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Choosing the right agent for a financial power of attorney

On Behalf of | Apr 23, 2024 | Power of Attorney

Life doesn’t stop, even when an individual experiences an emergency. Someone involved in the car crash might spend months in the hospital, possibly in a coma. By the time they recover their health, their finances could be in shambles. Landlords may evict tenants who don’t pay their rent, and lenders might take legal action including vehicle repossession or property foreclosure when someone does not meet their financial obligations for multiple months. Particularly when someone is a legal adult but does not have a spouse, they are vulnerable in the event of a personal emergency.

In Michigan, people can draft financial powers of attorney to protect themselves if they become incapacitated. Financial powers of attorney grant a chosen individual the authority to handle financial matters on behalf of someone else. How can someone who is planning their estate select the right agent or attorney-in-fact when drafting powers of attorney?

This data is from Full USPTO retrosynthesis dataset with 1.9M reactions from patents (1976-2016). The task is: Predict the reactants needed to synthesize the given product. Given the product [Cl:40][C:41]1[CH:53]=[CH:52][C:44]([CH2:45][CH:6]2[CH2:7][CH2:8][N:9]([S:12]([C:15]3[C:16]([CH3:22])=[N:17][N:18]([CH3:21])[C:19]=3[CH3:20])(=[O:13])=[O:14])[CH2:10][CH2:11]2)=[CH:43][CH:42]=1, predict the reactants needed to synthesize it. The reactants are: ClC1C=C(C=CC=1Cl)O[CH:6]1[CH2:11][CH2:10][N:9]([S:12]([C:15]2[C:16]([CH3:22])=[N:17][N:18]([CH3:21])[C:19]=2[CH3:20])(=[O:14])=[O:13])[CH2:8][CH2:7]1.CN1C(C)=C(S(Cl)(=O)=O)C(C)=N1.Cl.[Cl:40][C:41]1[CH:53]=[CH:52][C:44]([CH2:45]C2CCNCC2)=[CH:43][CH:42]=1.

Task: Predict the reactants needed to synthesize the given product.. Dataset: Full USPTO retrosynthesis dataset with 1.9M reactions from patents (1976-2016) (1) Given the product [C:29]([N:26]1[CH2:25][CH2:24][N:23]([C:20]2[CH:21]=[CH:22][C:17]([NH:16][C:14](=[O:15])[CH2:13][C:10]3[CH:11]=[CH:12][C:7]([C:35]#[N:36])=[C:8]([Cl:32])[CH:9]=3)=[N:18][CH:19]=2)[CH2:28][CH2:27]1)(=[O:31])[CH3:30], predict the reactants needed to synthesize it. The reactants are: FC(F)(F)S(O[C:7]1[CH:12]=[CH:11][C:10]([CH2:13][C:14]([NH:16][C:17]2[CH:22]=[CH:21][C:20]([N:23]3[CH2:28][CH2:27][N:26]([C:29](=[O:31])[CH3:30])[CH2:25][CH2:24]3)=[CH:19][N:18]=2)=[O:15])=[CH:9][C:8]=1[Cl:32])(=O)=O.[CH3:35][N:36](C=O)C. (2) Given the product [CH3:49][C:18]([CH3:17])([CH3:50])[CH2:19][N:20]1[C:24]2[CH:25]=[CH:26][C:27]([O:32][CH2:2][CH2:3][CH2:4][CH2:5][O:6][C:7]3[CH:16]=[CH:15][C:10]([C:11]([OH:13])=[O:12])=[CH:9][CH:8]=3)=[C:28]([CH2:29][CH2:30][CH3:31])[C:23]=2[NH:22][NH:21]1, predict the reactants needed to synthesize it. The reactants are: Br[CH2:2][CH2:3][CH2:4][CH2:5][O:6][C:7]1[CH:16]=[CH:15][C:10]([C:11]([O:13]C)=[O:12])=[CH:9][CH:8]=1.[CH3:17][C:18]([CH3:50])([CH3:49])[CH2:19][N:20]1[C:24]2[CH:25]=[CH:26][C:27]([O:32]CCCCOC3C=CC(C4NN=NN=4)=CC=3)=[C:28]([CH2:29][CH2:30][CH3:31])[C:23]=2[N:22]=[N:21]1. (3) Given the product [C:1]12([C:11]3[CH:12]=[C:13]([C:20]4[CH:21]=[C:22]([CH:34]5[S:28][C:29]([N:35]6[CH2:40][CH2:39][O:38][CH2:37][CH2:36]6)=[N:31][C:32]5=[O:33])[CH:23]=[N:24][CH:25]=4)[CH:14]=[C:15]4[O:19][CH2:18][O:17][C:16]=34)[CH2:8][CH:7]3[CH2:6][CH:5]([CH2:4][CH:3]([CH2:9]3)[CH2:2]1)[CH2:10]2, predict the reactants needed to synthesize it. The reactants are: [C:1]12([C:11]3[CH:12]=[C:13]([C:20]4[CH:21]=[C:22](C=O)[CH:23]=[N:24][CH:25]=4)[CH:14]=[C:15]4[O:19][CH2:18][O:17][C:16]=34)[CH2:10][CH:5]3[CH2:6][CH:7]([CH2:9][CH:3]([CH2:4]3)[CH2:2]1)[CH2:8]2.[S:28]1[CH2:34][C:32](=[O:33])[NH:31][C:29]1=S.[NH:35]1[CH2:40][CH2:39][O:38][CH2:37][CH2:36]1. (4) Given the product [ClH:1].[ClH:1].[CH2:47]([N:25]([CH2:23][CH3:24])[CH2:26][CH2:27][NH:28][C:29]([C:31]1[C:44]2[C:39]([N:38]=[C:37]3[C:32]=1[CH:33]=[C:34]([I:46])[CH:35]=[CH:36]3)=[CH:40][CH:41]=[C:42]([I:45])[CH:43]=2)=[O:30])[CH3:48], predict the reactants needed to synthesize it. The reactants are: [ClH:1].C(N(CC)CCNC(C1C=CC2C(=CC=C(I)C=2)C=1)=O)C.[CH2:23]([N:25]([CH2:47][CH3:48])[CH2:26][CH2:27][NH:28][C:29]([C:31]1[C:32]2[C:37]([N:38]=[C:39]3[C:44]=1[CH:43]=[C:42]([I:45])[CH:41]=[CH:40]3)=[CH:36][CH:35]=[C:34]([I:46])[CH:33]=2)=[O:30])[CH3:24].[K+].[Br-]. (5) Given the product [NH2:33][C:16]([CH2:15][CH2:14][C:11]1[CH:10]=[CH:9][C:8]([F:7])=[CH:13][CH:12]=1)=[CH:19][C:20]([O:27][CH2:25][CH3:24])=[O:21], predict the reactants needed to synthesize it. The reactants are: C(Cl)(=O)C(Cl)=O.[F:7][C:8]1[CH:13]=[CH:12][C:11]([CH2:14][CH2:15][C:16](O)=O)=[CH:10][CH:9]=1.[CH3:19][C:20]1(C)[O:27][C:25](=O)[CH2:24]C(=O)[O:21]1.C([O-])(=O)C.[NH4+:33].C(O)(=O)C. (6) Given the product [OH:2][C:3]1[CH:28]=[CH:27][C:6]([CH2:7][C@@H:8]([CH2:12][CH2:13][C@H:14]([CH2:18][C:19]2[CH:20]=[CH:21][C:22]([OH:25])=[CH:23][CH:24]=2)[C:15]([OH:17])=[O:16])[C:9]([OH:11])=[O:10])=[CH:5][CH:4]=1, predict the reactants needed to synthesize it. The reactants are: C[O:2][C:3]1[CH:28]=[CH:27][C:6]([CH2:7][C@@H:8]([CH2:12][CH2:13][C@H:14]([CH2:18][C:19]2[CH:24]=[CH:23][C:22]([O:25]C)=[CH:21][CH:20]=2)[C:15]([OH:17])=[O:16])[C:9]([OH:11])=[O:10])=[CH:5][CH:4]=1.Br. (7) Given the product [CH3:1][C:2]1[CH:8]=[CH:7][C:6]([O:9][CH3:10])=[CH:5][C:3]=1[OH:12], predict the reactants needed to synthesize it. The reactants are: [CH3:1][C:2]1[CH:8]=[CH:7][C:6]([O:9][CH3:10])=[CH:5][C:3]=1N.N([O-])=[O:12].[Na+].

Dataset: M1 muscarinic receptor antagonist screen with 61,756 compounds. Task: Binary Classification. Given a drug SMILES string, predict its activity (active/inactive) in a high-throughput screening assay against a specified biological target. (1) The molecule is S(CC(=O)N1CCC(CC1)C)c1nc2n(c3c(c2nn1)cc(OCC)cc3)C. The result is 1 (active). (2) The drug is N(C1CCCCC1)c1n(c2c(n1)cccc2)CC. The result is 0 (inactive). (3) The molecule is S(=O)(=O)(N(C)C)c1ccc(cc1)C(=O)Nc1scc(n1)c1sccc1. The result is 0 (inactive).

Conduct, proximity and ethics all matter

Choosing an agent or attorney-in-fact can have major implications on someone’s financial stability in the future. It is therefore crucial that someone select an individual who has a history of being responsible and ethical. Their ability to manage stress is also important. Organizational capabilities and attention to detail are also key characteristics of an agent with financial authority.

Where someone lives is also important to consider. The most responsible person in the world might not be the right choice if they live three states away and aren’t readily available in the event of an emergency. Someone’s willingness to accept the role and their history of following through on their obligations are also key considerations.

Limiting authority can be a wise choice. Financial powers of attorney can be incredibly specific documents. They do not need to grant someone carte blanche access to and control over a vulnerable person’s resources. The person drafting the documents can impose very clear limitations on the use of the authority in those documents. They might limit someone to using funds from one particular financial account and request that they handle certain specific financial obligations. In some cases, people might make the choice to name two or more people to share authority so that there is a degree of interpersonal oversight.

Those putting together comprehensive estate plans and powers of attorney often need to think carefully about their needs and their relationships. After all, choosing the right agent can be a crucial element in creating a protective power of attorney.